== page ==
Some of the biggest stars in 18th-century European culture—including Mozart as well as Age of Enlightenment thinkers Voltaire, Jean-Jacques Rousseau, and Denis Diderot—spent time at the estate of Baron Jacques Pineau de Viennay in the castle-packed Loire Valley southwest of Paris.
Now you can stay there, too.
Following a meticulous renovation, the baron's summer residence has been reopened as the Hotel Château du Grand-Lucé.
Set amid 80 acres of manicured gardens, the neoclassical chateau has 17 guest rooms and suites along with a French restaurant, bar, spa, and outdoor pool.
Used as a military hospital during World War I and a hiding place for treasures from the Louvre Museum during World War II, the 1764 building has been restored to its 18th-century heyday, when the baron and, later, his daughter, Louise Pineau de Viennay, lived here. A lover of the arts and au courant ideas, she's the one who hosted the famous musicians and philosophers.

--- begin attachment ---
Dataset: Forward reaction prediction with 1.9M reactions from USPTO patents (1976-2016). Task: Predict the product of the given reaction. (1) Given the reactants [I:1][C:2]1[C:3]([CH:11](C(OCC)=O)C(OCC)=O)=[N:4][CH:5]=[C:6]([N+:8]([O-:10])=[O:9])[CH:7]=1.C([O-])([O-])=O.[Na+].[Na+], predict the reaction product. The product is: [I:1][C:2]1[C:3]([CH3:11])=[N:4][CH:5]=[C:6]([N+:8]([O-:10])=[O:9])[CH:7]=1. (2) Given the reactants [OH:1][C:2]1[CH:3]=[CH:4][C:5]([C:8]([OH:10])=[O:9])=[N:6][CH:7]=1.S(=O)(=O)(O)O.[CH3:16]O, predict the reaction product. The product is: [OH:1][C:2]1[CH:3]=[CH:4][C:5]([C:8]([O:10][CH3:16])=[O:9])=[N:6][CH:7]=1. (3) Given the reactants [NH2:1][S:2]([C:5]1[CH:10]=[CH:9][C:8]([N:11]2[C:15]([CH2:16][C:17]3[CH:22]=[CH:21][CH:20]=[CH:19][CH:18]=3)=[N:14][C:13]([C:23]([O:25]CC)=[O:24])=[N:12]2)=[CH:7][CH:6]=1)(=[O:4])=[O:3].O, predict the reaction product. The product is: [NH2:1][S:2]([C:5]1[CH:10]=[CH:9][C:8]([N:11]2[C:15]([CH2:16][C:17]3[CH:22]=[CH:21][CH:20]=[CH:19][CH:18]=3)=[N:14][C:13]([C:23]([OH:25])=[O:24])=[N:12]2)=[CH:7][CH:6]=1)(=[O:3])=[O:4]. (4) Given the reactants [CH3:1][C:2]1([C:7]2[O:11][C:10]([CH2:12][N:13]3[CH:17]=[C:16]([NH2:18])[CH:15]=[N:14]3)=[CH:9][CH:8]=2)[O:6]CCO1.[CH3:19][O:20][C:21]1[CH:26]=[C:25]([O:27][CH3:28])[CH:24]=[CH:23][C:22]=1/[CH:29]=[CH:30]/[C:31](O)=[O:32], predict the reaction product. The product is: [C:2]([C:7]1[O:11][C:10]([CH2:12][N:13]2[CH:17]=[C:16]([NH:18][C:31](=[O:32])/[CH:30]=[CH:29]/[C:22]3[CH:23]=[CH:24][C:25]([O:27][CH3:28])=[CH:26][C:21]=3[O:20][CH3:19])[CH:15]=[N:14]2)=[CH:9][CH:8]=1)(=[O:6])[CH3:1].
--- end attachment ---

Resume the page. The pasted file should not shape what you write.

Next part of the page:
The hotel's designers have retained the chateau's froufrou look. Guest rooms are resplendent with crystal chandeliers, period furnishings, oak floors, and walls that have been lined with patterned fabric.
(Photo by Adam Lynk)
The pièce de résistance is the truly baronial Baron's Suite, which has 17-foot-high ceilings, huge casement windows overlooking the gardens, and walls adorned with chinoiserie murals painted by Jean-Baptiste Pillement, who also did the wallpaper at Marie Antoinette's Petit Trianon.
The Hotel Château du Grand-Lucé opened for guests on Monday, June 3. Nightly rates start at a whopping $1,085 during peak season. Visit the hotel's website for more information or to make a reservation.